Recipe: Soft Refrigerator Honeysuckle Jelly

Savor the South Sampler

Pickles and Preserves: a Savor the South® cookbook by Andrea WeiglAs the summer heats up, cool down with fresh recipes from our Savor the South® Sampler series! Every Tuesday this summer we’ll be featuring a new recipe from one of our Savor the South® cookbooks. Rediscover some of your favorite summer dishes and ingredients with a southern twang, like catfish burgers, sweet potato hummus, or a new twist on Eggs Benedict (bourbon, anyone?).

Today’s recipe is from Andrea Weigl’s Pickles and Preserves: a Savor the South® cookbook. Weigl is the food writer for the Raleigh News & Observer and lives in Raleigh, North Carolina. Her recipe transforms a childhood favorite—honeysuckle flowers—into a unique jelly. Spread it on toast or enjoy over fresh fruit for a nostalgic treat.

Connect with Weigl on Twitter @andreaweigl, and “like” the Savor the South® book page on Facebook for more news and recipes. Also, check back here next Tuesday for another Savor the South® Sampler recipe!

Soft Refrigerator Honeysuckle Jelly

I can tell when the honeysuckle is in bloom. I catch whiffs of it traveling on the wind through the open car windows when I’m driving or in the evening when I’m sitting on my screened porch. I was inspired to use those fragrant flowers to create a jelly by chef Bill Smith. Each spring, Bill uses honeysuckle blossoms to make a sorbet that he serves at Crook’s Corner restaurant in Chapel Hill, North Carolina. One taste of that sorbet transports people. It takes me back to being a gangly nine-year-old searching out honeysuckle blossoms to suck the sweetness inside. (The children in my neighborhood call them honey suckers.) For Bill’s recipe, check out his cookbook, Seasoned in the South: Recipes from Crook’s Corner and from Home (New York: Workman, 2006). After many experiments, I discovered that I could use a honeysuckle infusion, as Bill does in his sorbet, to make a jelly. This recipe makes more honeysuckle infusion than you’ll need for the jelly. I use the leftover infusion to make lemonade. This jelly is delicious poured over fresh sliced peaches.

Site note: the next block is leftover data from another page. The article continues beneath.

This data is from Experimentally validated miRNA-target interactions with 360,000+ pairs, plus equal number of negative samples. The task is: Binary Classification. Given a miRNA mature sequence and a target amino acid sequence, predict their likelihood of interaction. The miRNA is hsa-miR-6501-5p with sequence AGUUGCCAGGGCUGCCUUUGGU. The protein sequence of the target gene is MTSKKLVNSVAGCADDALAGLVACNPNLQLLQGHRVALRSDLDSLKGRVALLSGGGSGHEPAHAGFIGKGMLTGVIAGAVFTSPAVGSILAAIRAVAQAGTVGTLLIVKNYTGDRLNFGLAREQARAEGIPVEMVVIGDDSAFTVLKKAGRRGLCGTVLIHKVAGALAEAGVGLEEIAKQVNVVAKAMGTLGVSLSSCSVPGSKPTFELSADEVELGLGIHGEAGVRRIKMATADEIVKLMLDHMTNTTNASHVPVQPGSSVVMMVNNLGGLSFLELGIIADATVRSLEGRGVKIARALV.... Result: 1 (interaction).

Servings: 2 half-pint jars


  • 4 cups honeysuckle blossoms packed but not crushed, green parts removed, including leaves and tips
  • 5 1/3 cups cool water
  • 1/2 large lemon (juice only)
  • 2/3 cup sugar
  • 4 Tbsp instant pectin (also called no-cook freezer pectin)


  • Place the honeysuckle blossoms in a large nonreactive bowl and add the water. Use a plate to weigh down the flowers so they’re completely submerged. Let sit out overnight.
  • The next day, strain the juice from the blossoms and reserve. Measure out 1 2/3 cups honeysuckle infusion and place in a bowl. Add the lemon juice.
  • Combine the sugar and pectin in a large bowl. Stir to prevent lumps of pectin in the jelly.
  • Pour the honeysuckle mixture into the bowl with the pectin and sugar. Stir briskly with a whisk for 4 minutes until the mixture is thoroughly combined and starts to thicken.
  • Ladle the jelly into clean plastic freezer jars, seal with lids, and place in the refrigerator. The jelly will be soft set after 24 hours and will keep for 1 month in the refrigerator.


From Pickles and Preserves: a Savor the South® cookbook by Andrea Weigl. Copyright © 2014 by the University of North Carolina Press.